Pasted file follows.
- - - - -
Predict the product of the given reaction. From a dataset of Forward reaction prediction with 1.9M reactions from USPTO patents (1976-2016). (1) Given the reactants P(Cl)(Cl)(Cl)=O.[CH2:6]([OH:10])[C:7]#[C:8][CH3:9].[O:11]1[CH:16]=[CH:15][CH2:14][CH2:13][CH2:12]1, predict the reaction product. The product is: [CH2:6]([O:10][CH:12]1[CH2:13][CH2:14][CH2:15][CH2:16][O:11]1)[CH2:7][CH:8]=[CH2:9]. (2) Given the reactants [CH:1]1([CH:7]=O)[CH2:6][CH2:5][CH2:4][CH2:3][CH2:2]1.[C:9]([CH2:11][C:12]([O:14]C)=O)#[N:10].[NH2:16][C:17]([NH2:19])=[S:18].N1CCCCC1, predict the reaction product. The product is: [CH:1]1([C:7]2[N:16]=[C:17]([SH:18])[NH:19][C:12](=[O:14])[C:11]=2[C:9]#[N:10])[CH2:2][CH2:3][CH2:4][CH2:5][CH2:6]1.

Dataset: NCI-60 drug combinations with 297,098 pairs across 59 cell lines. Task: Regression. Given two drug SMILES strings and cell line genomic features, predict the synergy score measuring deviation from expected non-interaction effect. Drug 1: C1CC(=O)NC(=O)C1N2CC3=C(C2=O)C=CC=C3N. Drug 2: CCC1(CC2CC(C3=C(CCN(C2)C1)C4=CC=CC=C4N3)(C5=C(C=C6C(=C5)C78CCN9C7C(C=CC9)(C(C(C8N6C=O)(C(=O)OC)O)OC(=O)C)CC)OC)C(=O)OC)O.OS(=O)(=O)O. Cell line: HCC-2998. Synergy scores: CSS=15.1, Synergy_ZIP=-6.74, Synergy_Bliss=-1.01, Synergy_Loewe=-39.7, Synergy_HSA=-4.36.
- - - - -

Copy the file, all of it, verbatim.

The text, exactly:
Predict the product of the given reaction. From a dataset of Forward reaction prediction with 1.9M reactions from USPTO patents (1976-2016). (1) Given the reactants P(Cl)(Cl)(Cl)=O.[CH2:6]([OH:10])[C:7]#[C:8][CH3:9].[O:11]1[CH:16]=[CH:15][CH2:14][CH2:13][CH2:12]1, predict the reaction product. The product is: [CH2:6]([O:10][CH:12]1[CH2:13][CH2:14][CH2:15][CH2:16][O:11]1)[CH2:7][CH:8]=[CH2:9]. (2) Given the reactants [CH:1]1([CH:7]=O)[CH2:6][CH2:5][CH2:4][CH2:3][CH2:2]1.[C:9]([CH2:11][C:12]([O:14]C)=O)#[N:10].[NH2:16][C:17]([NH2:19])=[S:18].N1CCCCC1, predict the reaction product. The product is: [CH:1]1([C:7]2[N:16]=[C:17]([SH:18])[NH:19][C:12](=[O:14])[C:11]=2[C:9]#[N:10])[CH2:2][CH2:3][CH2:4][CH2:5][CH2:6]1.

Dataset: NCI-60 drug combinations with 297,098 pairs across 59 cell lines. Task: Regression. Given two drug SMILES strings and cell line genomic features, predict the synergy score measuring deviation from expected non-interaction effect. Drug 1: C1CC(=O)NC(=O)C1N2CC3=C(C2=O)C=CC=C3N. Drug 2: CCC1(CC2CC(C3=C(CCN(C2)C1)C4=CC=CC=C4N3)(C5=C(C=C6C(=C5)C78CCN9C7C(C=CC9)(C(C(C8N6C=O)(C(=O)OC)O)OC(=O)C)CC)OC)C(=O)OC)O.OS(=O)(=O)O. Cell line: HCC-2998. Synergy scores: CSS=15.1, Synergy_ZIP=-6.74, Synergy_Bliss=-1.01, Synergy_Loewe=-39.7, Synergy_HSA=-4.36.